Student Learning Objectives (SLOs) are used by teachers to improve student performance. Teachers examine student baseline data such as previous grades and test scores, and set SLOs for the year or semester based on content standards. They formulate lesson plans based on the SLOs and meet with their data teams during the year to determine teaching strategies and to see if they and their students are on track in meeting the goals.
Union leader Nagasako, who spent 37 years as a teacher, principal and deputy superintendent, says these changes will help transform education in Hawaii. He sees more collaboration today than ever before among the stakeholders and he feels the state and the union are moving forward toward greater trust. Horner agrees that, through the negotiating process, it was evident that both the union and DOE wanted to ensure the effectiveness of teachers.
“But the HSTA’s concern was to make sure the DOE is using the right tool to measure effectiveness and that the evaluator is qualified to do the evaluation fairly and accurately. As a board, we want to ensure the evaluators and the system are accurate and fair,” says Horner.
Training in the EES evaluation system and implementation during the pilot study have been bones of contention with many, says Nagasako.
“The communication piece has been sorely lacking. The pilot-program schools have received different information from the DOE about passing the information down to teachers. Can you imagine when we roll this out to 280 schools if there’s no consistent communication? We have to make sure it’s consistent.”
The DOE seems to be addressing that concern, as a key component of the contract is the implementation of a state-certified training process for evaluators. That, says Nagasako, was one thing HSTA sought.
A continuing challenge with the EES seems to be getting everyone on board and relieving some of the anxiety felt by many teachers.
Yvonne Lau, who serves as EES project manager for the DOE, says the system is designed to provide data and feedback to help teachers improve their craft. Lau says the DOE will be looking at data from the 2012-13 pilot program to decide the exact weighting of the EES components, but at least 50 percent will be from student outcomes.
“This is not a ‘gotcha’ system. It’s feedback about them, but we’re also going to look at the kinds of supports we can provide to help,” says Lau. “It’s not enough to tell someone that they’re really stinking it up, but not offering the support to help them improve. That’s not fair.”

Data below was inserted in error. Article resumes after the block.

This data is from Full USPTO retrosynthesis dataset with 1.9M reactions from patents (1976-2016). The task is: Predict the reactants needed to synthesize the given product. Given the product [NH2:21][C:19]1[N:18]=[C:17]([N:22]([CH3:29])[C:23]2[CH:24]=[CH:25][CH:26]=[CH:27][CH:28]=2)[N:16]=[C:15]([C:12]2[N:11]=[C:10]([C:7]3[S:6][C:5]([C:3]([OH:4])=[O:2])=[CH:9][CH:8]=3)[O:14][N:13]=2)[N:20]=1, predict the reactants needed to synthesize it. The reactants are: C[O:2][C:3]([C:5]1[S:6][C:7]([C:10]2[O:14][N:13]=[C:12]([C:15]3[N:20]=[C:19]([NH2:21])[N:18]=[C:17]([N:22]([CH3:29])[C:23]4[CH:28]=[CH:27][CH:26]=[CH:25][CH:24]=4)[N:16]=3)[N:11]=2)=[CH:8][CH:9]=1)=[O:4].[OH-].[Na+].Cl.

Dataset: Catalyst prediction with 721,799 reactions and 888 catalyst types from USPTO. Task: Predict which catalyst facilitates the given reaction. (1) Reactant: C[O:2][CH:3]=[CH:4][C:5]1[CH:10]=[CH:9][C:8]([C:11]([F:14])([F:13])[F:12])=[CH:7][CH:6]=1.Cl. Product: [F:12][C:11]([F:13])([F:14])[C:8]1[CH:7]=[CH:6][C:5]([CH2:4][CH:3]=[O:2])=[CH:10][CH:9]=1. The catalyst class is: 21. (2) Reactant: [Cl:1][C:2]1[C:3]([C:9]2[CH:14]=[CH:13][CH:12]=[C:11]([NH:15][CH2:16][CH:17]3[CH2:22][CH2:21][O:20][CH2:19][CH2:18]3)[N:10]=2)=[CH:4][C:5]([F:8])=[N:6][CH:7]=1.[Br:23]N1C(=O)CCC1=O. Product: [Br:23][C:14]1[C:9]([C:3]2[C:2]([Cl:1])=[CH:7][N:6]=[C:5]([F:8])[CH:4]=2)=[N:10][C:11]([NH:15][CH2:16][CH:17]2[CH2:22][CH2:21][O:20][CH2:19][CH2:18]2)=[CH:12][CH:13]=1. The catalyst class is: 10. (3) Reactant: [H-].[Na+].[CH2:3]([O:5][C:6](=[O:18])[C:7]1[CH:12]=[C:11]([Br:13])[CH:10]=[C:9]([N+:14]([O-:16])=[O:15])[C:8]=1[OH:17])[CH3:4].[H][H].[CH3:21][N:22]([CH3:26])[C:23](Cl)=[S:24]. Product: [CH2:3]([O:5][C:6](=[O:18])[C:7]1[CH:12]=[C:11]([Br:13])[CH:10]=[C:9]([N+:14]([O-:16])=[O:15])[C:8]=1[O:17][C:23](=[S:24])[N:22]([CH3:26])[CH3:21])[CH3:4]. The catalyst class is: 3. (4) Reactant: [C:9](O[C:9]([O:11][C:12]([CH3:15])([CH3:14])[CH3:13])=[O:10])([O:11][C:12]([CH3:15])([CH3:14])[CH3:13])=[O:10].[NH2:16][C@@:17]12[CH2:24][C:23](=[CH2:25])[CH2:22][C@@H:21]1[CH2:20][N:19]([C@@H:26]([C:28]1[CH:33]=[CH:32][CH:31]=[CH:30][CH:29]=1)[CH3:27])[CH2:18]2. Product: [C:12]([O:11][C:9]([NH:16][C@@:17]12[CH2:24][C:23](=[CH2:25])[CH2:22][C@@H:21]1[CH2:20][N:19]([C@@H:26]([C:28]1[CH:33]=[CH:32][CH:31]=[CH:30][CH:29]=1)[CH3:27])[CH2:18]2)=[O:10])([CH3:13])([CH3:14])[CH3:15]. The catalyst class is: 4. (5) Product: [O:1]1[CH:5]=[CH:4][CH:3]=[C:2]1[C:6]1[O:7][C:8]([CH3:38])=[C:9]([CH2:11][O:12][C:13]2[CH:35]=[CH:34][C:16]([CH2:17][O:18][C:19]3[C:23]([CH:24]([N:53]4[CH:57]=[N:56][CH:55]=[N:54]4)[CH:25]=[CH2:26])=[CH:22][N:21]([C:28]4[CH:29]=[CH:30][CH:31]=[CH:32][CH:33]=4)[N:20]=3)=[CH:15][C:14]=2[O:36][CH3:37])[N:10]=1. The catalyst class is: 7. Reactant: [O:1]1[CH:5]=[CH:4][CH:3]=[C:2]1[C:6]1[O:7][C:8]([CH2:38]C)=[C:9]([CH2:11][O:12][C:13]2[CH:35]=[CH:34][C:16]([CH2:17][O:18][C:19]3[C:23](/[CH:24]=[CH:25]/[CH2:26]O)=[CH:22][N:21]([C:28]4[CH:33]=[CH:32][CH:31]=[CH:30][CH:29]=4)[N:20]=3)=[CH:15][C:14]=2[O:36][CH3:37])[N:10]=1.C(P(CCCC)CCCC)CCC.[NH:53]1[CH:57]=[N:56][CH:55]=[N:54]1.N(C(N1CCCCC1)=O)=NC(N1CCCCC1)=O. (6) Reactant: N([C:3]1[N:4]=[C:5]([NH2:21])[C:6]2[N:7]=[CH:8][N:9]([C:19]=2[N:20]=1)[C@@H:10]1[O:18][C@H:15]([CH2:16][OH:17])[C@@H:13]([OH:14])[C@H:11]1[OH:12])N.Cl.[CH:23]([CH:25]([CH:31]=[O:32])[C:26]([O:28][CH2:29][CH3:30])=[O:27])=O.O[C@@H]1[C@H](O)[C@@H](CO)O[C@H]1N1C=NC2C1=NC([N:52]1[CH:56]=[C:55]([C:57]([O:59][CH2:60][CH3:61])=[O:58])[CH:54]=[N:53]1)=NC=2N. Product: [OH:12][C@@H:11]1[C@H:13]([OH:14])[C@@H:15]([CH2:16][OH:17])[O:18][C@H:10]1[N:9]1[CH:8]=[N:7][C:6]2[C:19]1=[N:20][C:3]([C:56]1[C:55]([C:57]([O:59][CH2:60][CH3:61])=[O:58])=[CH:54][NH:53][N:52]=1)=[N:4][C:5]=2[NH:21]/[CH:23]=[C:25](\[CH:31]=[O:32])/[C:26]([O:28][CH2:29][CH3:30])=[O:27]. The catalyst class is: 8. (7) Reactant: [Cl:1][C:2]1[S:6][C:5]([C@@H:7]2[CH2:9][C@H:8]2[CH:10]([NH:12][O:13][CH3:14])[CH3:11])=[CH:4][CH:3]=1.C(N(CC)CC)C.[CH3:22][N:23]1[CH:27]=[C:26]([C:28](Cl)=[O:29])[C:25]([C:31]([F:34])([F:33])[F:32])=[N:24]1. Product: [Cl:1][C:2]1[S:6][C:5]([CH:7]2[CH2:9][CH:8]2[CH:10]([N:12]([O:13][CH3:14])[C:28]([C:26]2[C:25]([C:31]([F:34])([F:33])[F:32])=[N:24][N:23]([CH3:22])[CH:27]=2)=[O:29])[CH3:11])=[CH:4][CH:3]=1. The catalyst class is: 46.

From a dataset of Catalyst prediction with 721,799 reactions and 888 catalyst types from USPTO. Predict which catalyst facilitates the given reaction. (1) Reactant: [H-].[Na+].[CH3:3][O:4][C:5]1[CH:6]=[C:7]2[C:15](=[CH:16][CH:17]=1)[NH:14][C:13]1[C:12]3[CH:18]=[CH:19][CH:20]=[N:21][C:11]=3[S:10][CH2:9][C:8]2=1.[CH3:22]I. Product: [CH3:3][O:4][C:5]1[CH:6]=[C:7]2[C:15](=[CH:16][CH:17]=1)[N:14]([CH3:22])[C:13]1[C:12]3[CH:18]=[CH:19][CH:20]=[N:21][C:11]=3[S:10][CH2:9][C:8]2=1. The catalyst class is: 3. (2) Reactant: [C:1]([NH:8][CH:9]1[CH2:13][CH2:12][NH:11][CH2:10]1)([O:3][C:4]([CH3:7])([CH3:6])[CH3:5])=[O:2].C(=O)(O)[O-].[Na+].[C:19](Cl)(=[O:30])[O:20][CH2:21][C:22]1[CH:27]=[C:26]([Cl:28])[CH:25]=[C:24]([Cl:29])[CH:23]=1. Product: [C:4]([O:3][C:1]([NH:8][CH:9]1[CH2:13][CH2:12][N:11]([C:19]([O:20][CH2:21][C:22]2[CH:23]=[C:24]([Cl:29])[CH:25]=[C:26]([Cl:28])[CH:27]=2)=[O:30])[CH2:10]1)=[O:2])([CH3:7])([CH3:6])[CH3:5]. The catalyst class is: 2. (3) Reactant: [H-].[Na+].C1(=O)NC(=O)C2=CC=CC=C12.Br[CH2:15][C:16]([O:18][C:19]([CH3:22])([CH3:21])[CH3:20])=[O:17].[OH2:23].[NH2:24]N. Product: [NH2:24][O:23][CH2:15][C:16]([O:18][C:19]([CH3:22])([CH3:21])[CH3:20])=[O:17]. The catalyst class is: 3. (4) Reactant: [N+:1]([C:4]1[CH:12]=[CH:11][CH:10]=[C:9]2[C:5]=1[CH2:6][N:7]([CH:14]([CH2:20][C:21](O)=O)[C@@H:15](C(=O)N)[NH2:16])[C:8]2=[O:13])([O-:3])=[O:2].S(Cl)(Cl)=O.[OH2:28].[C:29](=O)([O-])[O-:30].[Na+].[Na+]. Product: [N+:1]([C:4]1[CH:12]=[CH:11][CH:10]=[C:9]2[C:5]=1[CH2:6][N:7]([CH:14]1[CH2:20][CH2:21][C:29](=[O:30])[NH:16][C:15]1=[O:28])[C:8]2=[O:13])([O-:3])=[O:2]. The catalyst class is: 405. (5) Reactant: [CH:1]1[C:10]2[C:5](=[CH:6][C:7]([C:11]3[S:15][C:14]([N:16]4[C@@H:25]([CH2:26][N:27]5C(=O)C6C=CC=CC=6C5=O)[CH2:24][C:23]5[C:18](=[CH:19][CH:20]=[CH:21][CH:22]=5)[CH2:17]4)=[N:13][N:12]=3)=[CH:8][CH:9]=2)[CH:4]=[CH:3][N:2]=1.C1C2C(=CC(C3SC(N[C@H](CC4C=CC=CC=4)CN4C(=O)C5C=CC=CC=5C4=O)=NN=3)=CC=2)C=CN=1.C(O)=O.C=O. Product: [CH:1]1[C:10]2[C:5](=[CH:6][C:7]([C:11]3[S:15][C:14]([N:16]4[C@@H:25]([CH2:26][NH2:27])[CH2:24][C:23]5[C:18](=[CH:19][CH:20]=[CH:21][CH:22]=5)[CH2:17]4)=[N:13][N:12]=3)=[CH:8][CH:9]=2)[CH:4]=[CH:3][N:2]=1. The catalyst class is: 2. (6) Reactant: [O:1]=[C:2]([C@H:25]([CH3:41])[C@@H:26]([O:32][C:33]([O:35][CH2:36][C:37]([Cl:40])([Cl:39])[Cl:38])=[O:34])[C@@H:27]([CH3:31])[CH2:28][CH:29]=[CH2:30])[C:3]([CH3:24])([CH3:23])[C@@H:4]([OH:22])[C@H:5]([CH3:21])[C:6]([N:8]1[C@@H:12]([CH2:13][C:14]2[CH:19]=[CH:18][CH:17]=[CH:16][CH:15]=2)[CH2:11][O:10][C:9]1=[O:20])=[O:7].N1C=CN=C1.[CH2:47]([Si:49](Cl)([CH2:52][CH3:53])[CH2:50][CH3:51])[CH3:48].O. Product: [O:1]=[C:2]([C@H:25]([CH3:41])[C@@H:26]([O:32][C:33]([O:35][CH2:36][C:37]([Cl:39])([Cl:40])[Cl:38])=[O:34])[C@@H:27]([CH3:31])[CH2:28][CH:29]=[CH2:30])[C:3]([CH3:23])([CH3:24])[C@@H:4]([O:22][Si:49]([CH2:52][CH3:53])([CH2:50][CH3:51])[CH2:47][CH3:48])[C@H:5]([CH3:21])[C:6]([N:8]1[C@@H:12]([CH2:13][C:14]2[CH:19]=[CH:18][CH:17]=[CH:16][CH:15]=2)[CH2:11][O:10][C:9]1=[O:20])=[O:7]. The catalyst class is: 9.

Kaimuki Middle School is taking part in the second year of the pilot study and principal Frank Fernandes, who has been at the helm for 25 years, says it appears to be going well.
“We don’t necessarily see the evaluation system and teacher accountability synonymously,” says Fernandes. “Teachers have always been held accountable. But accountability is rather general and nebulous and means different things to different people. Ultimately, I think the general consensus is the effect on the kids.”
The EES gives children a say in teacher evaluations for the first time. The student surveys are part of the Tripod Project, a research-based system founded by Harvard professor Ronald Ferguson that measures classroom effectiveness by surveying students in grades K-12.
The survey assessments are funded by the Bill and Melinda Gates Foundation and, according to Rob Ramsdell, who leads the project with Ferguson from their headquarters in Cambridge, Mass., in the early years, schools primarily used the results of the student surveys to focus on improvement efforts.
“Only in the past two or three years has it been used to improve (teacher) evaluation systems,” says Ramsdell. He works closely with the DOE by distributing the surveys to schools and providing training, data analysis and reports.
“Situated in the context of evaluation, people get nervous. But we don’t think of it as students evaluating teachers, rather providing an additional source of information that can be considered alongside other sources of information to provide a complete picture of what students are experiencing.”
The survey provides age-appropriate questions regarding the classroom experience, such as, “My teacher is very good at explaining things,” “When something is hard for me, my teacher makes me learn it,” “I like the way my teacher treats me when I need help,” and “My teacher pushes everybody to work hard.”
However, many teachers are concerned about the student surveys.
“Our teachers are still worried about the vocabulary,” says Keaau Elementary School principal Chad Farias, whose school is in its second year of the pilot program. “Most kids can’t understand words like ‘confer,’ and the types of questions asked can be difficult, especially for the little ones. In the first year, the general response was that it was super unfair, but now (the teachers) see the value in it. They also realize that the survey is about collecting data to drive our practice, and to continuously improve. Most believe this data is not intended to evaluate them out of their jobs.”
As the state morphs away from No Child Left Behind requirements toward the new Common Core Standards, Hawaii public education is being overhauled.
“It comes under the big umbrella of transforming education. It’s not about teacher evaluations,” says Nagasako. “It’s about changing what we do in the classroom to prepare kids for college and career. But to do that, things need to change in the classroom. How do we apply the learning in the context of real life? With the common core, we are going to be asking for a lot more higher-level thinking skills, ability to dialogue and for student engagement. Teachers will need to ask reflective questions to kids to bump up their thinking and stir up the thought process. To me, that’s what transforming education is about.”
Learn more about the Tripod Student Survey at tripodproject.org.